Landlord has not returned my deposit after 6 months of vacating
I was given two post dated cheques (one for 90000inr and 70,000inr) at the time of vacating the place.
First cheque worth 90,000inr got cleared and the second cheque (70,000inr now expired) got returned back to me due to insufficient funds.
Now its been 6 months and no positive response from the Landlord.
Land Lord has not returned my Deposit even after several attempts of contacting him and texting. I am holding on to the Keys and Its of no use since I need the money.
I have always paid my rents on time without a single day’s delay.
I have seen a lot of tuff times and sold my bike to pay the deposit for my new office.
I really need the money. Please advice.
Is there any way I can sublet the place and get what my money back legally?
Asked in Property Law from Bangalore, Karnataka
1) issue legal notice to landlord on account of dishonour of cheque
2) you can file summary suit to recover Rs 70000 with interest
3) also file cheque bouncing case
4) you cannot sub let the premises
You missed the bus by not filing the criminal case for cheque bounce against the landlord. If the cheque had bounced due to insufficiency of funds you had a potent remedy of launching his criminal prosecution for cheque bounce which would have pushed him to the corner but this cannot be done as you are well past the limitation to do it. Now the only remedy with you is to file a civil suit for recovery of money against him.
1) As the cheque returned you should have asked him to issue another cheque. Therefore you have co option to file a cheque return case.
2) What you can now do is to send a legal notice for return if the deposit arrears. That he has not responded p positively to your requests the legal notice is necessitated.
3) If he fails to comply and does not pay up you can file a suit for recovery. Engage a lawyer locally to assist you.
Hi, When the cheque is dishonoured you have to initiate a proceedings under 138 of the NI Act, but you have not taken any action so far, Now based on the cheque dishonoured you have to file a suit for recovery of money.
2. If you want you can also lodge a police complaint against your landlord.
You have two options before you, a) file a cheque bounce case against the landlord and recover the amount on the cheque.
b) file a money recovery suit against the landlord for the amount that is due on the returned cheque along with interest and other incidental charges, for this suit you will have to pay court fee as per the total demand raised.
First and foremost for option (a) you must issue a statutory legal notice U/s 138 of N.I.Act within 15 days from date of return of the cheque, for option (b) issue legal notice and demand payment within 15 days.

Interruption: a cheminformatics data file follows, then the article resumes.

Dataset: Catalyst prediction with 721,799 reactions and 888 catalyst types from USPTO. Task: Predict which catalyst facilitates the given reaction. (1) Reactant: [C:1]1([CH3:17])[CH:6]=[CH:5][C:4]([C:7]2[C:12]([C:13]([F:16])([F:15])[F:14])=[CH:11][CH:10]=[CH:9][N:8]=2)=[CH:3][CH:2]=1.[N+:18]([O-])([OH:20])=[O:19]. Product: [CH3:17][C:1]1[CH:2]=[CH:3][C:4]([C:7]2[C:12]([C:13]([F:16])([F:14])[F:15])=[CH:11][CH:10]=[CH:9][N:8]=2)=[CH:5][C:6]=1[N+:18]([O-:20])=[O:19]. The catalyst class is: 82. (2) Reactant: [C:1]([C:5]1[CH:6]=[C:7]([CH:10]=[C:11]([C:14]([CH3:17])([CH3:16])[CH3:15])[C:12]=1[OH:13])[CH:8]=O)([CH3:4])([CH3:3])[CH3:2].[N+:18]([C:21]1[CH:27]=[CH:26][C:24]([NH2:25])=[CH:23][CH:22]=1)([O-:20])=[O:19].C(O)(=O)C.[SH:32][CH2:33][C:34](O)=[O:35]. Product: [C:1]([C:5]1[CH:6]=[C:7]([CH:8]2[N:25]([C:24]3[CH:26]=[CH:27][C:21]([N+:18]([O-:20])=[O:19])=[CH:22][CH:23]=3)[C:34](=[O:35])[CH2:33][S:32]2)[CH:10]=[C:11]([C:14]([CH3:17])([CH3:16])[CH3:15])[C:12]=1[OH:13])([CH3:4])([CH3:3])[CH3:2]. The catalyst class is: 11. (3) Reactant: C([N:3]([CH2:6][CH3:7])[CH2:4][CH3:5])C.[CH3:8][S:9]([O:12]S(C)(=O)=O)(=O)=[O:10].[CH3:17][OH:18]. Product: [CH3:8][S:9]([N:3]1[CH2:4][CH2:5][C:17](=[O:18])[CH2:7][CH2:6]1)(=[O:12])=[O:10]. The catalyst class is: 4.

If landlord fails to repay the amount demanded then proceed to file the complaint/suit for recovery.
Holding onto the keys does not make a big difference because the landlord must have let out the premises to some one else already. Return the keys otherwise the landlord will refuse to refund the balance stating that you have not vacated the premises and handed back the vacant possession of the premises to him.
My advice would therefore be take a letter along with the keys to the demised premises hand over the keys obtain the signature of the landlord clearly stating that the cheque issued by him for refund of the deposit amount has been dishonored and that he undertakes to repay the amount on the cheque immediately.
1. You should have filed a cheque bouncing case against the land lord within 3 months,
2. You can file a police complaint for his cheating you,
3. You can try to recover the amount by again starting to stay there or sub-letting it.
Send a legal notice to land lord for return of advance amount. You can choose only civil law for getting the amount. The cheques and lease agreement can be used for filing case against land lord as evidence
First thing you should be aware of is that legally you are still a tenant since you have not handed over the keys to the landlord.
You have a claim for refund of advance only when you have physically handed over the house to the landlord after vacating it.
You may issue a legal notice to the landlord to return the security deposit amount since yo have already vacated the house without mentioning that you ae still holding the keys, if he is insisting on that, you may dispute his idea saying that as you have vacated which was properly communicated to him, it is liability to return the amount, filing which, you may inform him that you will initiate legal action against him including a criminal complaint with police.
You can even lodge a complaint for cheating you.
after lapse of 6 months you cannot file complaint under section 138 NI Act but you have right to initiate proceeding under section 420/467/468 IPC for the offence of cheating and making instrument with intention to commit fraud.
file an FIR on the basis of bank's statement i.e. not sufficient fund. this the only way of recovery of money.